The only thing is it will take awhile to go from the beach area to downtown LA, San Fernando, etc (from public transportation the commute is too far) I'd recommend living there only if you intend to work there. Even driving by car you'll have quite aways to go.

The areas close to trains and not far from a number of film industry jobs are N. Hollywood, Hollywood, and downtown Los Angeles. (served by the Red Line)

08-11-2004, 04:52 PM
Got kids, huh? Well, you asked the right guy -- got a rugrat myself and thinking about another. If AprilHamilton is around, she's another good parent/writer resource as I believe she has a couple.

It sounds like you have production experiance which will go a long way towards getting work. That could relieve a lot of stress finacially which will help the writing. Believe you me, creativity is not enchanced by poverty when you have kids. See if the people you have worked with back east have contacts out here and if they would make an intro. That way you can get your face out there and even if there is no work right away, they;ll know who you are. Talk to the family you have out here in the biz as well - just feel them out and see if you know if they have friends in production.

Sounds like the family (wife and kids) are behind you 100% and that's great. And if you have relatives here, that will help as well.

You may want to research school districts and particular schools as you look for a place to live if the kids are school age. LA Public schools vary WIDELY in quality. But there are some really good ones as well.

I'll think of some more if I can.

Screenwriting (as we all know) is a tough road to haul - moving your family here is ballsy - but it sounds as if you have a lot of good tools at your disposal. If you have any specific questions, you can IM me too -- I will be checking the boards more often as I wrap my current script up........ :D

08-11-2004, 09:43 PM
How difficult is it to find a job good enough to support your writing habit until you find a writing job to support your habit of existing?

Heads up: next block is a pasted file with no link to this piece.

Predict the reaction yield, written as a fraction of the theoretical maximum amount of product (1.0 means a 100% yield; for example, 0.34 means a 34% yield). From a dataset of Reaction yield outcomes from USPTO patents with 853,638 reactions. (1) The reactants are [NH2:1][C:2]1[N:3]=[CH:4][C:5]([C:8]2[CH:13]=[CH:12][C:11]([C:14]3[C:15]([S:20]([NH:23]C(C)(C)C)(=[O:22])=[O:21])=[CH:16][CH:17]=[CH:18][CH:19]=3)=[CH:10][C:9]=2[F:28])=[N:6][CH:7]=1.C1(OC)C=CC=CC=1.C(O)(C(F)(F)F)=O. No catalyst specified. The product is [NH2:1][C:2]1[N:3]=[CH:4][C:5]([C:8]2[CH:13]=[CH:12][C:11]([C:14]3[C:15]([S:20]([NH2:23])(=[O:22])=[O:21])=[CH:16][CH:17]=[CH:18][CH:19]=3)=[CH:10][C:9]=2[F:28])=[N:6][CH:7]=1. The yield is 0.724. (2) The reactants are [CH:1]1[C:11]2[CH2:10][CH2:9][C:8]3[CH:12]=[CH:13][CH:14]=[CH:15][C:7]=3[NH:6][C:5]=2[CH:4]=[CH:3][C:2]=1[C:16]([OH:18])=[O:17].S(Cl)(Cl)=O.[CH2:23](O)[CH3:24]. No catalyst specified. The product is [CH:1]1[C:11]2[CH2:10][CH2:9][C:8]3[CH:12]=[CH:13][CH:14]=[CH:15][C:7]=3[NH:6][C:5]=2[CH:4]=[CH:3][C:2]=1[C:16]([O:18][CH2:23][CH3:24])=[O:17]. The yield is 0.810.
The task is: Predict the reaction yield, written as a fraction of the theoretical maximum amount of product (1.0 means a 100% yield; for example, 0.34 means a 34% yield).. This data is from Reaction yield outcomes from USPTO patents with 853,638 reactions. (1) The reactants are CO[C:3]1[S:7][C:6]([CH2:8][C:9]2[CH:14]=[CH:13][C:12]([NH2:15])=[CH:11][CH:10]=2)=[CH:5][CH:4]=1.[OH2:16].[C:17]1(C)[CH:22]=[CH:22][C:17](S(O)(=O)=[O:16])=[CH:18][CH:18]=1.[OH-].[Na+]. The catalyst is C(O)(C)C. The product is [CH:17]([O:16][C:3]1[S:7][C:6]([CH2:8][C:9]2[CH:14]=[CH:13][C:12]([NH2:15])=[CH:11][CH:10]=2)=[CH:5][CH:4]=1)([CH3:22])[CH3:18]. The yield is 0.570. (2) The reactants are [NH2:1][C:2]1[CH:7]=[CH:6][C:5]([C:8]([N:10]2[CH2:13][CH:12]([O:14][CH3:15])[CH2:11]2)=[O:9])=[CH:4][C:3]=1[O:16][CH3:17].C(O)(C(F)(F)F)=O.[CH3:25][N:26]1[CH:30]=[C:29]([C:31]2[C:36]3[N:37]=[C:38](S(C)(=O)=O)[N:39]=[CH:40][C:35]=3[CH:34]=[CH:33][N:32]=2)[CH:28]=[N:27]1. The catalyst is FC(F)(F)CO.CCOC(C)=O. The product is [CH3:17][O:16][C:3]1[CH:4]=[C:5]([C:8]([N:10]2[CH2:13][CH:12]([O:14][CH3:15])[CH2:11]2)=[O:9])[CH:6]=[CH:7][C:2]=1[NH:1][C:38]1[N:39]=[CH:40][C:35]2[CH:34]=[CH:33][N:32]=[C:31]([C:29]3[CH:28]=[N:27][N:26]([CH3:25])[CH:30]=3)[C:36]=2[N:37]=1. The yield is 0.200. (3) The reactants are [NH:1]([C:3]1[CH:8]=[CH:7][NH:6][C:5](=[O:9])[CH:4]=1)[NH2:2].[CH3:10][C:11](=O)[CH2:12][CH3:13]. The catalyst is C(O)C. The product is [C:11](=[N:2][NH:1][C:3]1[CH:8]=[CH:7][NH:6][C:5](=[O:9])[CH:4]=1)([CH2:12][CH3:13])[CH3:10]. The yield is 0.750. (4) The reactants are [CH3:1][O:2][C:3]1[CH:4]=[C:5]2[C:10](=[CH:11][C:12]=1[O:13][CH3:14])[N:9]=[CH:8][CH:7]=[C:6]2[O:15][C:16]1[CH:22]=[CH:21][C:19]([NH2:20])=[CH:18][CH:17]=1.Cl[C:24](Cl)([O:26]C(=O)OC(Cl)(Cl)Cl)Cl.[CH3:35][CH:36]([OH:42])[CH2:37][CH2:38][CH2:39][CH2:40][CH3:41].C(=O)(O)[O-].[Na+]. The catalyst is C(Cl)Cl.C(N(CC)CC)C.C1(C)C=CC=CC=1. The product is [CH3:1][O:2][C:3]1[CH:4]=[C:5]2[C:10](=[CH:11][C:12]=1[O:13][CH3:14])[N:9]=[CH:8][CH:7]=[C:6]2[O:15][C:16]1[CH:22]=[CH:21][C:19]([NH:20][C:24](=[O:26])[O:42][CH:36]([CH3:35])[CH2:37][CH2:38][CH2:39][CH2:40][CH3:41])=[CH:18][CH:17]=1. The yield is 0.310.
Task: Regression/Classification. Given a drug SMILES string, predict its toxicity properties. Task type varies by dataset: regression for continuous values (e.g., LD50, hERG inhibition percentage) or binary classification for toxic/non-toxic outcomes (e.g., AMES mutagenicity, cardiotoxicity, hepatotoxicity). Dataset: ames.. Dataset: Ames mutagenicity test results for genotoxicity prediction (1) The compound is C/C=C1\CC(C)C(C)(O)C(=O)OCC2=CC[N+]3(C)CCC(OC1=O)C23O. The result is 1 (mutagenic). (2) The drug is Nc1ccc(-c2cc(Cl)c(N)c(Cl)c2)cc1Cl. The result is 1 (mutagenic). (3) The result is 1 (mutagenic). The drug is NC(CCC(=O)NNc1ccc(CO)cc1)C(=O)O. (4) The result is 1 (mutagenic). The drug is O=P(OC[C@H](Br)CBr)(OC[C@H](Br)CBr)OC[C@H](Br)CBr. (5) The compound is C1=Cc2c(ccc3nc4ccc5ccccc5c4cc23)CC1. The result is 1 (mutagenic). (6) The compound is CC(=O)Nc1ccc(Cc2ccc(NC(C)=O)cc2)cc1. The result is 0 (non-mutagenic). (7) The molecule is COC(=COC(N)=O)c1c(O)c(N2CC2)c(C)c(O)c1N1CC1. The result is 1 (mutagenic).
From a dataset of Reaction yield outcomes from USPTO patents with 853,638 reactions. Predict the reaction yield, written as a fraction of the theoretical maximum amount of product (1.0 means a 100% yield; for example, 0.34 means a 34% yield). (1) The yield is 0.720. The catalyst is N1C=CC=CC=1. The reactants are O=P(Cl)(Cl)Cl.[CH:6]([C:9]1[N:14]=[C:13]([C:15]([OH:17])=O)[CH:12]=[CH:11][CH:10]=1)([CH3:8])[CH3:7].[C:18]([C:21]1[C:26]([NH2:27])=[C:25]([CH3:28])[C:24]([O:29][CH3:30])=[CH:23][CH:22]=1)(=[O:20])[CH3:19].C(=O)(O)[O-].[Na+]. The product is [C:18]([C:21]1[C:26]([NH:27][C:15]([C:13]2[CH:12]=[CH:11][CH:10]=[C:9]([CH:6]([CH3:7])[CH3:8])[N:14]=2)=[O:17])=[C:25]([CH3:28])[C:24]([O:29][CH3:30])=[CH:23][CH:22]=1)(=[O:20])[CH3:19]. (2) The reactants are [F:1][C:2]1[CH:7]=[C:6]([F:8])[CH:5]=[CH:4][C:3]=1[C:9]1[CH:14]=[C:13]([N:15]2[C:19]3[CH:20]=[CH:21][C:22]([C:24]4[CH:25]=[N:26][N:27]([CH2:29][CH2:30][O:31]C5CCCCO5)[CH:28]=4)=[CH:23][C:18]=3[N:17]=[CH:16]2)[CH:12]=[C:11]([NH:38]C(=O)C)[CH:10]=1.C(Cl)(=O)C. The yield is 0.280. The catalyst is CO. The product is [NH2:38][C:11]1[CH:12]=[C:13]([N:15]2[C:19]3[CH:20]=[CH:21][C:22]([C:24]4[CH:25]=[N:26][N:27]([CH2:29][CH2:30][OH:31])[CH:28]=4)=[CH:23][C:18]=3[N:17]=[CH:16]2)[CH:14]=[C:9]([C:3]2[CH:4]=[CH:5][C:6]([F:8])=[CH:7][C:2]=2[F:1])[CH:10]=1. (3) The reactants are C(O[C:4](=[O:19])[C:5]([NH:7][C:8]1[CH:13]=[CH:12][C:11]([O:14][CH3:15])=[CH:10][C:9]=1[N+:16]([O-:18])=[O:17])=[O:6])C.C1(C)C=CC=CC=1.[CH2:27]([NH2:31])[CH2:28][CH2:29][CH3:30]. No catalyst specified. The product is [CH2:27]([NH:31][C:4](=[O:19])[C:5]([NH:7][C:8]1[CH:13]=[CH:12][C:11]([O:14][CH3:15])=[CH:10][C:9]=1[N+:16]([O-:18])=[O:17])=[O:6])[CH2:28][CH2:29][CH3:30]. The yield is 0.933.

BTW, I'm originally from an Idaho town inhabited by many former Californians who repeatedly complained about how awful it is and how much better it is to live in Idaho (until winter hit). I guess it's a matter of deciding what you really want out of life.

08-12-2004, 05:15 PM
I just found a freebie website that lists EVERY entertainment job board and entertainment temp agency in the Los Angeles area: www.ihatemylife.us

08-12-2004, 09:33 PM
I Hate My Life (http://www.ihatemylife.us/jobs.html) is a great site. In addition to the job resources, check out the "Ten Things Worse Than Being Homeless."

08-14-2004, 02:24 PM
Very informative site. Thanks for the link.

08-17-2004, 03:22 PM
oh.my.god. did I read right? Lots change around here in the past few months... JUSTINOIV moving to LA??? Is nothing sacred???

someone once said it best re: moving to LA: "lower your expectations and bring a lot of money."

but I would have to say, it is a place but it is also the promised land. lots of great things have happenned since moving for me. (hard stuff too). go for it!!!

btw, Beverly Hills (slums of) near Cent. City and Pico has some pretty reasonable rents.

and speaking of... my building is filled with old Russian guys with protuding waistlines and craggly feet who hang out by the pool all day playing chess and arguing politics.
whatcha gonna do? it's home.